COLD METAL PRODUCTS Line halt won't cut employment
The steel processor lost $5.8 million during its most recent fiscal year.
By DON SHILLING
VINDICATOR BUSINESS EDITOR
YOUNGSTOWN -- Cold Metal Products is closing a production line at its Youngstown plant as it continues to struggle with financial losses.
The closing of the stainless steel processing line will not reduce employment because orders had been falling off for some time and were at low levels, said Drew Munera, divisional general manager for the Youngstown plant.
The line being closed handled annealing and pickling for stainless steel. That work removes impurities from the steel and softens it so it can be processed further. The plant will continue to roll stainless steel.
Munera said the plant has many other processing lines that will continue, including some that handle annealing and pickling for other grades of steel.
The plant has about 120 hourly and salaried workers. When Cold Metal began operations in 1980, it employed 330 workers.
Persistent problem: Raymond Torok, company president and chief executive, said a year ago performance at the plant had been disappointing. Munera said orders continue to be below where they were last year.
"But we're managing to keep our heads above water," he said.
The focus is to put the plant in position to take advantage of a market turnaround, he said.
Products: The plant processes high-quality steel for uses such as automotive bearings and cutting tools.
Sewickley, Pa.-based Cold Metal, which has six plants in the United States and Canada, said Wednesday it lost $3.2 million, or 50 cents a share, in the fourth quarter of its fiscal year, which ended March 31. The loss included an $800,000 accounting charge for restructuring of manufacturing operations. Cold Metal earned $1.4 million, or 22 cents a share, in the same quarter last year.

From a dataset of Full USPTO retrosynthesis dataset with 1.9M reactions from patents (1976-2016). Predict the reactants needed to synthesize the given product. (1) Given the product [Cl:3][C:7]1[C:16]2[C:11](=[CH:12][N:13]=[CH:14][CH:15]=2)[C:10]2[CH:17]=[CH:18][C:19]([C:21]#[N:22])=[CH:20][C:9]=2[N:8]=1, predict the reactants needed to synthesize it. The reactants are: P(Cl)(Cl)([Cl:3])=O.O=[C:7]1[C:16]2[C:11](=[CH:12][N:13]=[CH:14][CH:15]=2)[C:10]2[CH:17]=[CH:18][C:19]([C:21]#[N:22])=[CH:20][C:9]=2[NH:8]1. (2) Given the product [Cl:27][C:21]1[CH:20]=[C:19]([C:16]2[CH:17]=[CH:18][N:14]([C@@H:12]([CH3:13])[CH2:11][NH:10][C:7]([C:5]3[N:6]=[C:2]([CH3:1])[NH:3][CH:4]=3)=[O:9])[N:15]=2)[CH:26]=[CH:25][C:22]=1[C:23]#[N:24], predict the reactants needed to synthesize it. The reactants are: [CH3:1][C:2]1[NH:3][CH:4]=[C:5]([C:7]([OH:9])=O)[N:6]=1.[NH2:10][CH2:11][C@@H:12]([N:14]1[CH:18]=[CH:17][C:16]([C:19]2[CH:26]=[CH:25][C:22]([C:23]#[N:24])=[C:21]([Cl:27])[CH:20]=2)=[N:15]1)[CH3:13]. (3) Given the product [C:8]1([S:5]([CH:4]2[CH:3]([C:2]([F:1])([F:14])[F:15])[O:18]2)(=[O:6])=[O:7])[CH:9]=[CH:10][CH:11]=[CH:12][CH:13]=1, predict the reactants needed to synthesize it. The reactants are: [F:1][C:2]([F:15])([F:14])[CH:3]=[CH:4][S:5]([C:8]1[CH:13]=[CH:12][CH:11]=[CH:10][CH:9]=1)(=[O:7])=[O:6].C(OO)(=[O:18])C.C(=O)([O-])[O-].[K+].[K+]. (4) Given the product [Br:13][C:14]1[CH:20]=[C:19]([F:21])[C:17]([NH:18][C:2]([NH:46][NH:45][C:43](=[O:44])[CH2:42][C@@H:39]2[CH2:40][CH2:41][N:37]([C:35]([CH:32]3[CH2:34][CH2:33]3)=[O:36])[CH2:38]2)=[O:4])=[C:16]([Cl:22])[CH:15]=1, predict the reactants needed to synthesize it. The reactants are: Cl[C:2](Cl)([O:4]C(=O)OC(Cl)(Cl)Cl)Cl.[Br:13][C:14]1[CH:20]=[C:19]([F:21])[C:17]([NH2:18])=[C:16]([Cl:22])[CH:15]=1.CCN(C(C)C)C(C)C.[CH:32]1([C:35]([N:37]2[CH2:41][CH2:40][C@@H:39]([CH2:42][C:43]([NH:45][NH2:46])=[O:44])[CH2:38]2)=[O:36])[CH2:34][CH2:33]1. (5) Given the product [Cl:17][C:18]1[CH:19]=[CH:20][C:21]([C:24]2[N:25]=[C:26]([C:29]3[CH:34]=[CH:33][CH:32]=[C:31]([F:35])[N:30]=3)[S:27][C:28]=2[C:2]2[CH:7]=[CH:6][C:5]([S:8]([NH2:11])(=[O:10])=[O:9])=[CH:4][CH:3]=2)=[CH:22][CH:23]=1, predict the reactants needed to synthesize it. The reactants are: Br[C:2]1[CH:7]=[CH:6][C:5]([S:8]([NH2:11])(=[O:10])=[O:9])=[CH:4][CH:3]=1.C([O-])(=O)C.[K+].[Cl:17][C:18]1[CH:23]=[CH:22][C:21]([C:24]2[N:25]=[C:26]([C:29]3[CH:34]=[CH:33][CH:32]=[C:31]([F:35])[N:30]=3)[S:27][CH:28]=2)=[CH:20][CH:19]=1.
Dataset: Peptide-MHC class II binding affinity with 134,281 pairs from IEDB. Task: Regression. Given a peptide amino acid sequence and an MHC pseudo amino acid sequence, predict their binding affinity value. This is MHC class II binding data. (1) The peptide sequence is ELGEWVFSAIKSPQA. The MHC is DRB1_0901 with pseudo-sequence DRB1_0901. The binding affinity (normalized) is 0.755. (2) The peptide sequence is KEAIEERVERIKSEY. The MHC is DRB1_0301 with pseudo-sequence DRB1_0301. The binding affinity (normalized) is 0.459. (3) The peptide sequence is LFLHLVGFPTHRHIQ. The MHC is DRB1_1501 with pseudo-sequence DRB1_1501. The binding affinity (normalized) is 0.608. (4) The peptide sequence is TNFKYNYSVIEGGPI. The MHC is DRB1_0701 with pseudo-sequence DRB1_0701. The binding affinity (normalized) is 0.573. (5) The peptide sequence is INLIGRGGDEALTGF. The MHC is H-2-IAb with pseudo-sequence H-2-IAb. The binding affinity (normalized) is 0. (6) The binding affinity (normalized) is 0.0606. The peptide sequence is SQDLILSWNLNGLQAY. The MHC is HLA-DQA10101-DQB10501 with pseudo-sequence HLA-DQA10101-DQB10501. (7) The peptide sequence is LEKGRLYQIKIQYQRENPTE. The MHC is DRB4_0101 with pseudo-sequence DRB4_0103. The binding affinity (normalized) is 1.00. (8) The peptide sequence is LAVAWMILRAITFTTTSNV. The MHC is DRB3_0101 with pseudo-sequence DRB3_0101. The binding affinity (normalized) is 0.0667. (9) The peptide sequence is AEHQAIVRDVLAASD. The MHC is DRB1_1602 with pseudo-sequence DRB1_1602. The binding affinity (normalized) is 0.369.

Sales for last quarter were $46.7 million, which was 17 percent below the figure a year earlier. The decline came despite the acquisition of Alkar Steel Corp. on March 31, 2000. Without that acquisition, sales would have been down about 30 percent.
For the fiscal year, the company lost $5.8 million, or 90 cents a share, compared with earnings of $4.5 million, or 71 cents a share, in the previous year. Special charges this past year amounted to $1.4 million.
Sales for the 2001 fiscal year were $214.5 million, which was up 3 percent. Without the Alkar acquisition, sales would have been down 13 percent.
Cold Metal said its lenders have agreed to adjust terms of its credit agreements because of difficult market conditions.
Salvaging the wreckage: The company said last week it was closing a steel service center in New Britain, Conn., leaving 81 workers without jobs.
It also has streamlined its plant in Hamilton, Ontario, Canada and focused it on the Canadian market. The company last year realigned itself internally into separate organizations to handle manufacturing and processing centers.